Effects of high and low impact magnitudes on concussion measures in collegiate football players Public Deposited

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  • March 20, 2019
  • McCaffrey, Meghan Ann
    • Affiliation: College of Arts and Sciences, Department of Exercise and Sport Science
  • The purpose of this study was to investigate the effects of a theoretical concussive injury threshold on balance and neurocognitive performance in the absence of self-reported symptoms immediately following two different impact conditions (high and low) sustained in 43 Division I football players. A double-blind study utilized the Head Impact Telemetry System to classify subjects into the two testing conditions. Data were collected during the 2005 football season and 2006 spring season. Balance performance, neuropsychological functioning and self-reported symptoms were all assessed and separate repeated measures ANCOVA's were performed for each. Our data analyses resulted in significant differences for only a few of the comparisons made between the low and high magnitude conditions compared to baseline. Overall, our findings suggest that sustaining an impact greater than 100g does not result in acute observable balance and neurocognitive deficits.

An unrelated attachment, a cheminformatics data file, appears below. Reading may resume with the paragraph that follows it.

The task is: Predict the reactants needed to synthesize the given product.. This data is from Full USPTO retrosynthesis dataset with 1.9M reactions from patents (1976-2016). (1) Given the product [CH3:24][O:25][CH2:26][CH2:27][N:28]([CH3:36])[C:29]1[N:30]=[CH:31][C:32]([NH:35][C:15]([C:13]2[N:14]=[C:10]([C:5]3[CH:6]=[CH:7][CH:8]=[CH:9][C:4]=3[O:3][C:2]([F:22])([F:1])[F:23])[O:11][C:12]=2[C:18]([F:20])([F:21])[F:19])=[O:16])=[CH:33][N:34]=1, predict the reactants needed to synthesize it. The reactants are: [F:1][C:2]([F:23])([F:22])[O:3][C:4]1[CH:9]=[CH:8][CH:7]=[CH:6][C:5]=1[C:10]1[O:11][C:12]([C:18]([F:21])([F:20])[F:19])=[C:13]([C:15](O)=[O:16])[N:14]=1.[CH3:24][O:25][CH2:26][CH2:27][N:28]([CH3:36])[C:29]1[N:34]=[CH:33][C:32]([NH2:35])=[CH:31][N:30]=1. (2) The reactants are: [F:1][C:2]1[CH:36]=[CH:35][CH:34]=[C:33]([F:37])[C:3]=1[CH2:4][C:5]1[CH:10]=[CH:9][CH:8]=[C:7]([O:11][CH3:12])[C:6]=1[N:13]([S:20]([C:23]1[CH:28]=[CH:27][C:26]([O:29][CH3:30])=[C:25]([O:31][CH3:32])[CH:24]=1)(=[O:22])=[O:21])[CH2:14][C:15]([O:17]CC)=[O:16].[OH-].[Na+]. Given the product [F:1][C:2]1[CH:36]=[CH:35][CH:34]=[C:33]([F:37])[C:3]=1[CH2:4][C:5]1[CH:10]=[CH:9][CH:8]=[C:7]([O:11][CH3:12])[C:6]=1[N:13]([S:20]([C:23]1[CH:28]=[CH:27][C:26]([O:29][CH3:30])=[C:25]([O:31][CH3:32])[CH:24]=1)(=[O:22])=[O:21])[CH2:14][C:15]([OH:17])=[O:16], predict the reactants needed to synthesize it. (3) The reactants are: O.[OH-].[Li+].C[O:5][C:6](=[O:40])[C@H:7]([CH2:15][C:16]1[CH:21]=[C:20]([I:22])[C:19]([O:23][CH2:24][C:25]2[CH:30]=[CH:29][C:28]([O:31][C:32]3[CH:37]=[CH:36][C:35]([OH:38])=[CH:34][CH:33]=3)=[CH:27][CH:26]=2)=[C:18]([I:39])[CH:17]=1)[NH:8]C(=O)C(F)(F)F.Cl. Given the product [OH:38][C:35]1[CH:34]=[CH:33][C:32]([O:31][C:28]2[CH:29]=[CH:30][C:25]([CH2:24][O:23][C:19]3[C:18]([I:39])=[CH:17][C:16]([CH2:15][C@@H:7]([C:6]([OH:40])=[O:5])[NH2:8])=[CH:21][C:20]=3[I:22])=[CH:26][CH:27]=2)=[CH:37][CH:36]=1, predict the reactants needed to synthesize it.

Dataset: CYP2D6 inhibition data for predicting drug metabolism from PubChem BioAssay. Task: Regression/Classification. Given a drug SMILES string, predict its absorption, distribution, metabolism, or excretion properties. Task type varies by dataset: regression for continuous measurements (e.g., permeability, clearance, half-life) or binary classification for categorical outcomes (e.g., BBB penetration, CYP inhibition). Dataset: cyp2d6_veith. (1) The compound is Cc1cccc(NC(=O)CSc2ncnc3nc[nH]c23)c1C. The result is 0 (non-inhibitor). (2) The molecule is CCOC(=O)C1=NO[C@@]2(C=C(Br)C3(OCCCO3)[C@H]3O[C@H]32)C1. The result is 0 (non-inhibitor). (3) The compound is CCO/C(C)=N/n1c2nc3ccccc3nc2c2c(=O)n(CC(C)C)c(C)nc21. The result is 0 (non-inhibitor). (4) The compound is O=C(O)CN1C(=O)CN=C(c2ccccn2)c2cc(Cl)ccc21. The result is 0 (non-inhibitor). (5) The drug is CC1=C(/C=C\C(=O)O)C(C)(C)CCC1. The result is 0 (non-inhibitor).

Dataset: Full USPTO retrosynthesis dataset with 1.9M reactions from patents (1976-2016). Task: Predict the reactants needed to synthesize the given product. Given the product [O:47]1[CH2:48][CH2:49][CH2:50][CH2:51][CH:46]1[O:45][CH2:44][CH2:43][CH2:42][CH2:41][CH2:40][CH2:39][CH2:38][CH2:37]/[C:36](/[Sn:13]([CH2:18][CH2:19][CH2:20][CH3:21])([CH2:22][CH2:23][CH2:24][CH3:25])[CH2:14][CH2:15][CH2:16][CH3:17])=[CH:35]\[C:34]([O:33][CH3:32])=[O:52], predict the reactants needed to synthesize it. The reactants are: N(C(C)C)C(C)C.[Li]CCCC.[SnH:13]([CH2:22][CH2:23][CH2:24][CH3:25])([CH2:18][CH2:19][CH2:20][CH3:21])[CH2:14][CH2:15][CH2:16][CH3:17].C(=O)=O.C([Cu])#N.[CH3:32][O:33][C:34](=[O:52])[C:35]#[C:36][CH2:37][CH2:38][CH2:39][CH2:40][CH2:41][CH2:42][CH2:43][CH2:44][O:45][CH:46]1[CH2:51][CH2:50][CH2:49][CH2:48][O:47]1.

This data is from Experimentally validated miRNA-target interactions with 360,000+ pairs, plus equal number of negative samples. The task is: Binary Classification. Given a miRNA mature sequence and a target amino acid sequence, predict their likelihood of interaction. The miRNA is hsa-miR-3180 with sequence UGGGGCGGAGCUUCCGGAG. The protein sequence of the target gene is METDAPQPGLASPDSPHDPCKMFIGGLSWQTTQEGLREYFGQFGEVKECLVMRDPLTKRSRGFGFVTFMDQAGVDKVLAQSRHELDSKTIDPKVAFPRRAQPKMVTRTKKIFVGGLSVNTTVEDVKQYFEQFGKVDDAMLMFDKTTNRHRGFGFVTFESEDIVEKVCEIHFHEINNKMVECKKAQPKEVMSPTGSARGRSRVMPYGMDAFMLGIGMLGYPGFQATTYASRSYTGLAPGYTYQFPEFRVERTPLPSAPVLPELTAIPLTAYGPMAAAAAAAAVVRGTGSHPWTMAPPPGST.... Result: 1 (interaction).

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  • In Copyright
  • Guskiewicz, Kevin M.
  • Open access

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